Their 11-chapter, 362-page book wisely includes a chapter titled the “Basics of Digital Photography” near the front of the book, so users new to the a7 and a7R series–particularly those moving up from simple point-and-shoot cameras can learn to how to set their cameras on Intelligent Auto mode or Superior Auto mode and take good pictures while they are becoming familiar with menus, options and features.  (Superior Auto mode “is able to fine-tune the camera settings to create a better-quality image,” the two authors point out.)

Like many other of today’s digital cameras, the a7 and a7R offer “scores of menu commands and options, which can discourage even the most experienced user” if time and care are not taken to learn the ones you will use most often.

Matsumoto’s and Roulland’s excellent how-to book begins with chapters on “Getting Started” and learning the basics of photography, including f/stops, ISO numbers and some essential settings when shooting pictures or video.

The remaining chapters cover:

  • Managing Your Images
  • Automatic Settings
  • Taking Control of the Camera
  • Manual Control
  • Additional Features
  • Working with the Camera’s Wireless Functions
  • Accessory Lenses
  • Flash Photography
  • Making Movies

Two appendices also are included. Appendix A covers menu commands. Appendix B focuses on error messages and warning messages and how to resolve them.

A caution is offered for those who may use the a7R with telescopes, long telescopic lenses, or microscopes. “In comparison to the a7, movement of the a7R’s mechanical shutter can generate significant vibration which can blur the image.”  However, Matsumoto and Roulland also offer some tips to minimize the vibration’s effects.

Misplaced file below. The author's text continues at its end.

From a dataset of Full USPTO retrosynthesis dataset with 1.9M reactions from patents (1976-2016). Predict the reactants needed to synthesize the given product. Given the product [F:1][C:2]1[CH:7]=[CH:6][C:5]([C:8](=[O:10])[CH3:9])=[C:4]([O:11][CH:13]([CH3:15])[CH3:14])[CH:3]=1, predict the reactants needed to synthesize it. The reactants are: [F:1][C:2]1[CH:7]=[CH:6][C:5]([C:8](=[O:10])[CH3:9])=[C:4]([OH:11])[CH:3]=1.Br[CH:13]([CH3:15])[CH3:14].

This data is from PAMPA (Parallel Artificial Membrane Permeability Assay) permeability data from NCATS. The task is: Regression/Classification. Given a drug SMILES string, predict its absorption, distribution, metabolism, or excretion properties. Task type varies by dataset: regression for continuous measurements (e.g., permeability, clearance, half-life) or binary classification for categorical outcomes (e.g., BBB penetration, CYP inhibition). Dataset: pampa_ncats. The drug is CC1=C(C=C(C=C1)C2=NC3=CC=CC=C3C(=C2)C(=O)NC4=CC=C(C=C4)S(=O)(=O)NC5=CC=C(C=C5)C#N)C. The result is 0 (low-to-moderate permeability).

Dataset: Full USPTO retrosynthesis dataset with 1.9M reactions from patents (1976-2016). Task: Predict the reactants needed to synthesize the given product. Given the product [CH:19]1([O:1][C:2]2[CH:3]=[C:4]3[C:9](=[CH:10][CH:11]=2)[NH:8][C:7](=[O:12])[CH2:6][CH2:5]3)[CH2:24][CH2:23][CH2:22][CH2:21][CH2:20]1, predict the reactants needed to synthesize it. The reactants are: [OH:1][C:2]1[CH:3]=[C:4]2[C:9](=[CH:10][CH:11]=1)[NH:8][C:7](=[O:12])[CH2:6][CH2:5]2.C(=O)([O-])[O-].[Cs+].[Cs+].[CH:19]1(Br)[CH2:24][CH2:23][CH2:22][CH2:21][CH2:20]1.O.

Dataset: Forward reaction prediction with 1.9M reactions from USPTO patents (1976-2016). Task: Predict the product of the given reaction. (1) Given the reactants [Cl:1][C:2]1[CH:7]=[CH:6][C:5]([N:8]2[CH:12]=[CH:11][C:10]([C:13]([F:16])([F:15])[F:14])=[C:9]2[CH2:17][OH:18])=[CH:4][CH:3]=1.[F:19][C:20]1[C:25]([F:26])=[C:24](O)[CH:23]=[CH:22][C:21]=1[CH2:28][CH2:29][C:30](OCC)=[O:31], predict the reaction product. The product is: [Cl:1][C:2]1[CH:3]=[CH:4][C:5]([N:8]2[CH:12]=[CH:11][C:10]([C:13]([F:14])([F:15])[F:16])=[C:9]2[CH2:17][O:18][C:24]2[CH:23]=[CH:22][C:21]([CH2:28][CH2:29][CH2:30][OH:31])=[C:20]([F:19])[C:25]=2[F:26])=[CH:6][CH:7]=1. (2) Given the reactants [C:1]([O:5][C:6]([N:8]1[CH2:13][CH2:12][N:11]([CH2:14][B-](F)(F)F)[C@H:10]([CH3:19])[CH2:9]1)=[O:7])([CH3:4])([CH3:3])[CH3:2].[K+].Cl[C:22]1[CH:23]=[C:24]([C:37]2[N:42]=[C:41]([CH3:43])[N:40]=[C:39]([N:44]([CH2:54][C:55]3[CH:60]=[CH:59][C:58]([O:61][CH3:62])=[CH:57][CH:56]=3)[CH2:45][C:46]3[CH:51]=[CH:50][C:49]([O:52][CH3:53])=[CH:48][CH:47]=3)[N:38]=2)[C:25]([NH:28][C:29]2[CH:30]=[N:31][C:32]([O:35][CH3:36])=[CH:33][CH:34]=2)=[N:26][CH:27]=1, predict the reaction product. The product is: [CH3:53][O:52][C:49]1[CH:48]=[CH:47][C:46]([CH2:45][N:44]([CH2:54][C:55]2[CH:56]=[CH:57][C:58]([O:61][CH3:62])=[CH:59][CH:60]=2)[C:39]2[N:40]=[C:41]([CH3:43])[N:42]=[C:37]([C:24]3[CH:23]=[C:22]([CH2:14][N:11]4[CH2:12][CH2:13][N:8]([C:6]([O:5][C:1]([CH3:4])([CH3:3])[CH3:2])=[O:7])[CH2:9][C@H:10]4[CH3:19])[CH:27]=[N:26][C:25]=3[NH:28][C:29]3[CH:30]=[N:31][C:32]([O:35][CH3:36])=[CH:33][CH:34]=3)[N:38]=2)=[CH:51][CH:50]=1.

If you have or are considering this new Sony camera system, The Sony a7 and a7R: The Unofficial Quintessential Guide packs a lot more clear and useful information than you will find in the official user manuals.

The book is richly illustrated, and it provides clear, step-by-step procedures and recommendations for every feature. You’ll need and want it in your library and in your camera case.

Si Dunn

 

Enemies at Home: A Flavia Albia Novel – A cool detective procedural set in ancient Rome – #mystery #bookreview

 

Lindsey Davis Enemies at Home

 

Enemies at Home

A Flavia Albia Novel

Lindsey Davis

 ( Minotaur Books, hardback, Kindle )

Can a 29-year-old widow make it as a private detective in first century A.D. Rome?

Flavia Albia has some friends in semi-high places. And she has one very important family connection: She is the adopted daughter of Marcus Didius Falco, one of Rome’s best-known “private informers,” the ancient equivalent of a modern private eye.

Flavia has taken over her father’s office, and she keeps needing new cases.  But in the private informer business, it’s “no win, no pay.” So,  she is always on the lookout for a case she can both win and profit from, in a legal system where women have no rights in matters of law and where she must compete with male private informers who do have rights.

Unfortunately, the case that suddenly lands in Flavia’s lap in Enemies at Home does not seem to hold much promise:

“Even before I started, I knew I should say no,” Flavia states at the book’s beginning.

“There are rules for private informers accepting a new case. Never take on clients who cannot pay you. Never do favors for friends. Don’t work with relatives, Think carefully about legal work. If, like me, you are a woman, keep clear of men you find attractive. The Aviola inquiry broke every one of those rules, not the least because the clients had no money, yet I took it on. Will I never learn?”

 Not yet. She meets up with a magistrate, an aedile, named Tiberius Manlius Faustus, with whom she has worked before and finds attractive. (Can “Manlius” be viewed as a Latinized pun on “manly”? Yep.) Faustus has just been assigned to deal with a very complicated case within his jurisdiction, and he needs Flavia’s help to try to sort things out.

A man and his wife have been brutally murdered and robbed, apparently by intruders, and the couples’ slaves have fled to the Temple of Ceres, desperately hoping to get asylum so they can save their lives.